DAMASCUS -- Last year marked the beginning of the end for the "Islamic State of Iraq and the Levant" (ISIL) in Syria and Iraq, with the group losing numerous areas that had been under its control and many of its leaders, experts told Diyaruna.
The group's demise was hastened by the launch of operations to retake the last two major cities under its control: al-Raqa in Syria and Mosul in Iraq.
On October 17, after two years of intensive preparations and training, joint Iraqi forces launched an operation to recapture Mosul and have since reclaimed a large section of the city's east.
On November 5, the Syrian Democratic Forces (SDF) kicked off the Wrath of the Euphrates campaign to retake al-Raqa and its hinterland from ISIL.
The first phase of the operation led to the liberation of a large number of villages and farms in the countryside around al-Raqa, and the second phase, launched December 10, is currently under way.
The operation seeks to isolate al-Raqa city and besiege ISIL inside it.
The international coalition is providing aerial cover to Iraqi forces and the SDF in their fight against ISIL.
"The year 2016 was the year of intense international airstrikes against ISIL," terror group specialist and retired Egyptian military officer Maj. Gen. Wael Abdul Muttalib told Diyaruna.
In Syria, the coalition's support to SDF fighters on the ground helped them liberate Manbij in 2016, and the cities of Kobani and Tel Abyad in 2015.
On October 16, Free Syrian Army (FSA) factions backed by Turkey seized villages and towns in northern Aleppo from ISIL, including the symbolic town of Dabiq , as part of the third phase of Operation Euphrates Shield.
FSA forces also recaptured the strategic town of Jarablus on August 24.
Losing Manbij and Jarablus "deprived ISIL of the freedom of movement in and out of Syrian territory", Abdul Muttalib said, noting that they had served as vital corridors for smuggled oil and trade and hubs for connection to other regions.
In Iraq, ISIL sustained losses at the hands of the Iraqi army and Peshmerga forces, who retook the cities of Tikrit, Sinjar, Ramadi and Fallujah.
Hitting ISIL's funding sources
The year 2016 "was disastrous for ISIL with regard to funding, as coalition airstrikes were able to sever most of the group's supply lines that it used to sell oil and other stolen materials", said Cairo University economist Nasser al-Assiouty.
Consequently, all forms of trade the group engaged in were halted, including the sale of agricultural crops, cotton and antiquities, he told Diyaruna.
ISIL has financed many of its activities by smuggling crude oil from wells in the region, including al-Qayyarah to the south of Mosul, which is one of the oldest and most important oil fields in Iraq.
ISIL was pushed from al-Qayyarah on August 25 , losing its last and most important oil-rich area in Iraq.
"The international coalition also was able to tighten the security-financial cordon, which resulted in cutting off the funding the group received from abroad," al-Assiouty said.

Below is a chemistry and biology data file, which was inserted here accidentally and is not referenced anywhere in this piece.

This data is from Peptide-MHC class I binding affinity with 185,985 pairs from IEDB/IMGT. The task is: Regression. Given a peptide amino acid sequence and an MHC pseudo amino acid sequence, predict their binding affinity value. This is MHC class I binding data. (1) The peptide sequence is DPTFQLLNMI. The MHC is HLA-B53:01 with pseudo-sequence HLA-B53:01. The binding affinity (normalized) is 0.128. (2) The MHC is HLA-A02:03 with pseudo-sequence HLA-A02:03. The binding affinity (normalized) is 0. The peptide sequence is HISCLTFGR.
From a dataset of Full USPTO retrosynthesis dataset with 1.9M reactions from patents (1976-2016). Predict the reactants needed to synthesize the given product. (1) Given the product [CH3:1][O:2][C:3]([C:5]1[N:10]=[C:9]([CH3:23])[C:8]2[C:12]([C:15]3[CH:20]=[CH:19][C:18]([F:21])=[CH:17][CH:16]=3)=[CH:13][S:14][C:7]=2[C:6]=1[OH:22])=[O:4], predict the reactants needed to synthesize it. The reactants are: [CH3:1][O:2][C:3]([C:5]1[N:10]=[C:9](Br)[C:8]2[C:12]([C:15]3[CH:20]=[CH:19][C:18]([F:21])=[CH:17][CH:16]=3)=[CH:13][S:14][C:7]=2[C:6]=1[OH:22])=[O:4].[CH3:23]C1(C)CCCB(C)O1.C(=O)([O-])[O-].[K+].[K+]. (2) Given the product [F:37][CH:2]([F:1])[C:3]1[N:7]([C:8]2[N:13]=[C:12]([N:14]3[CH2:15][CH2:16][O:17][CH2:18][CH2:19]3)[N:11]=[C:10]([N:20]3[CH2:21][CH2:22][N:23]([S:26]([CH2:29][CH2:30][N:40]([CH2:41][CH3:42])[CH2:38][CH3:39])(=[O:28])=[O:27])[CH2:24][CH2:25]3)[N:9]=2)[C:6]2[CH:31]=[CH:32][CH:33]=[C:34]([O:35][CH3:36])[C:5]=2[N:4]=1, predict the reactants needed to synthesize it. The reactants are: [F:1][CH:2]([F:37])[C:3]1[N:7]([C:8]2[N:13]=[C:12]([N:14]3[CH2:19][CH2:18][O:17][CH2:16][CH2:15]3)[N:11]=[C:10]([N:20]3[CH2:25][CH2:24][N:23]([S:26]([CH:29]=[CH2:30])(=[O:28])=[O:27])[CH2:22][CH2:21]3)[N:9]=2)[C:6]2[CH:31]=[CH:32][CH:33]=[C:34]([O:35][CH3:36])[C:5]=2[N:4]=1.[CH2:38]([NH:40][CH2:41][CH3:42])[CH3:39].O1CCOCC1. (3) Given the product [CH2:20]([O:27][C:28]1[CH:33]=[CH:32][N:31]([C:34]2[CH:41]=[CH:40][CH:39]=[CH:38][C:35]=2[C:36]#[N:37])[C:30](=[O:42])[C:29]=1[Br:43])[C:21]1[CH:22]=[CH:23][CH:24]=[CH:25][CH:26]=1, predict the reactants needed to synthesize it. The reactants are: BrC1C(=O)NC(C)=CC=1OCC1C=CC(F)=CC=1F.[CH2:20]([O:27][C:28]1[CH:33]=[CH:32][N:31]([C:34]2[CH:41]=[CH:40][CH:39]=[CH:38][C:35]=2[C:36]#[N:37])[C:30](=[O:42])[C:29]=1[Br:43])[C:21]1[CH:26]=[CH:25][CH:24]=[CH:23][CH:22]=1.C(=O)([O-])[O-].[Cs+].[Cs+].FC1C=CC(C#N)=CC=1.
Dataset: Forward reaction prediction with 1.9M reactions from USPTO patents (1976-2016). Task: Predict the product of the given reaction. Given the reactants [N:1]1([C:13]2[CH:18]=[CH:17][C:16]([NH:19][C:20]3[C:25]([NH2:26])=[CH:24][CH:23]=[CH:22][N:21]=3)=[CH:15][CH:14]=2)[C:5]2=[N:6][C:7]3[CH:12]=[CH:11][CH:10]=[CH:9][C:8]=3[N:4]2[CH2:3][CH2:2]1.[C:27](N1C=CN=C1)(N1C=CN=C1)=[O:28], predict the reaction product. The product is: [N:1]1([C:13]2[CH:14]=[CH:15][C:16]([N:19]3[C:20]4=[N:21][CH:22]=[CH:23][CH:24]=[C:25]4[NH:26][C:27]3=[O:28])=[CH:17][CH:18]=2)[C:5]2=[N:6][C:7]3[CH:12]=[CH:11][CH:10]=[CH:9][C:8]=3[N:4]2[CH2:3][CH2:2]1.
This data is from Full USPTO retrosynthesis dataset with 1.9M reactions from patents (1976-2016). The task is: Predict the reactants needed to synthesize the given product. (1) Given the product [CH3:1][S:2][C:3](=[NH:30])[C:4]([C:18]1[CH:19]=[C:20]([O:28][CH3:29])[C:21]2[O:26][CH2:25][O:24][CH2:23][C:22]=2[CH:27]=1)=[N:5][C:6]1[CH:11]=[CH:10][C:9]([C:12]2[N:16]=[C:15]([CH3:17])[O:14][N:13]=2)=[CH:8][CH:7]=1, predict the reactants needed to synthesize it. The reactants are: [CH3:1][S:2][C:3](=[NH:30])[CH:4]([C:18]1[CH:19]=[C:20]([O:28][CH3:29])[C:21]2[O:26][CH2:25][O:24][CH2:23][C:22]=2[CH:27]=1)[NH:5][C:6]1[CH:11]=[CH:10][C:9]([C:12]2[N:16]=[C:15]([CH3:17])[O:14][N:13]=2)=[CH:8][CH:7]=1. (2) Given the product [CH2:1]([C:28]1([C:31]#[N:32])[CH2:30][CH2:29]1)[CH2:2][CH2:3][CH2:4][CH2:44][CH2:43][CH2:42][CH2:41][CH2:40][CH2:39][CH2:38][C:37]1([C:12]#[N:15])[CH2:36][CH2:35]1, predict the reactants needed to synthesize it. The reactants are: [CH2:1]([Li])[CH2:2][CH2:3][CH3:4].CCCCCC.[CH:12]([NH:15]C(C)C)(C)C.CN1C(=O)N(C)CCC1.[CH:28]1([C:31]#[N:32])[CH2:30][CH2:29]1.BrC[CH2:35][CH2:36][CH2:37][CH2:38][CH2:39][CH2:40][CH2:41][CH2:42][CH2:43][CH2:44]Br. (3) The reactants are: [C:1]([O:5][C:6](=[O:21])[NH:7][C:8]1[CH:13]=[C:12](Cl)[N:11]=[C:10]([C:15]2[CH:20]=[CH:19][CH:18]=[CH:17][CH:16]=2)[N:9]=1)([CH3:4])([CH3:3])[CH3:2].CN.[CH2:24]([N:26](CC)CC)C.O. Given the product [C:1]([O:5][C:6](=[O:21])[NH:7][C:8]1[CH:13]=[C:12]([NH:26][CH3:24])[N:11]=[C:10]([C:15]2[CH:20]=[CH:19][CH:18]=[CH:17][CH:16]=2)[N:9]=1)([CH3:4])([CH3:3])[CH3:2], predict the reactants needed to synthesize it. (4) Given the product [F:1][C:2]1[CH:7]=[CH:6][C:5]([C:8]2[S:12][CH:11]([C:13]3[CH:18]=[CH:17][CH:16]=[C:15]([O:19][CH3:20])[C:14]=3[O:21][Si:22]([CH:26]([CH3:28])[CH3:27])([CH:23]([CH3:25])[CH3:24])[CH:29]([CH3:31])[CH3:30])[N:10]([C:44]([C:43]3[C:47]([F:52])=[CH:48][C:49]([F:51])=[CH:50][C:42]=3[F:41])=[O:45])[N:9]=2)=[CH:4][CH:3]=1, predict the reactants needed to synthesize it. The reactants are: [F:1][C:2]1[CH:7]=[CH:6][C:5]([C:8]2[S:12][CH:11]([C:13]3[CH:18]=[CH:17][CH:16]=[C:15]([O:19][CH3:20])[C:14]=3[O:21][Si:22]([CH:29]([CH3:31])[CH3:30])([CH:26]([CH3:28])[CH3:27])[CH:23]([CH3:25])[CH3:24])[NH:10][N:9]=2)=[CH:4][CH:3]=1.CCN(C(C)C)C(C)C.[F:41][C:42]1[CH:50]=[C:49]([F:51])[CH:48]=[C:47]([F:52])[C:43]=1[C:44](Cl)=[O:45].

The loss of funds has had a real impact on the group's financial capabilities , forcing it to reduce the salaries of its fighters by half, reports have revealed.
This caused many of them to flee outside Syria and Iraq, or to other areas that are not under ISIL control, he said.
"Financial incentives were the most effective means the group used to recruit fighters to its ranks, and without this weapon, the flow of fighters has stopped," he added.
Loss of first-line commanders
In addition to losing several strategic cities and oil smuggling routes in 2016, ISIL has been steadily losing senior leaders who yielded great influence among its followers .
"The group lost many of its first-line commanders in 2016, which caused severe turmoil in its ranks and led to mass and individual desertions on many battlefronts," said Mohammed al-Abdullah, a Syrian journalist who lives in Cairo.
ISIL elements also began to defect to former al-Qaeda affiliate al-Nusra Front (ANF), now known as Fatah al-Sham Front, he told Diyaruna.
Senior leaders targeted by the coalition include ISIL spokesman Abu Mohamed al-Adnani, whose real name is Taha Sobhi Falaha, who was killed in an August 30 airstrike in northern Syria, the Pentagon confirmed September 12.
Al-Adnani was "second-in-command after the group's leader Abu Bakr al-Baghdadi", al-Abdullah said.
In July, the group confirmed the death of top commander Abu Omar al-Shishani, whose real name is Tarkhan Batirashvili, in the Iraqi town of al-Sharqat. Al-Shishani moved frequently between Iraq and Syria.
A November coalition airstrike in al-Raqa also killed Tunisian Boubaker al-Hakim, "a key figure with extensive historical and current involvement in facilitation and external operations" for ISIL, the Pentagon said in a December 10 statement.
ISIL "minister of information" Wael al-Fayad, also known as Abu Mohammad al-Furqan, was killed in a September 7 precision strike near al-Raqa, al-Abdullah said. Similarly, Sami Mohammed al-Jubury, the group's official in charge of oil operations, was killed in August in al-Qaim near the Iraq-Syria border.
In rural Aleppo, near the Tishrin dam, Kurdish forces were able "to kill ISIL emir Abu Firas Safrani" in July, he added.
A November strike in rural al-Raqa killed Abu Mohammed al-Banyasi, the official in charge of car bombs, while the SDF killed ISIL emir Osama al-Tunisi during the June offensive on Manbij, al-Abdullah said.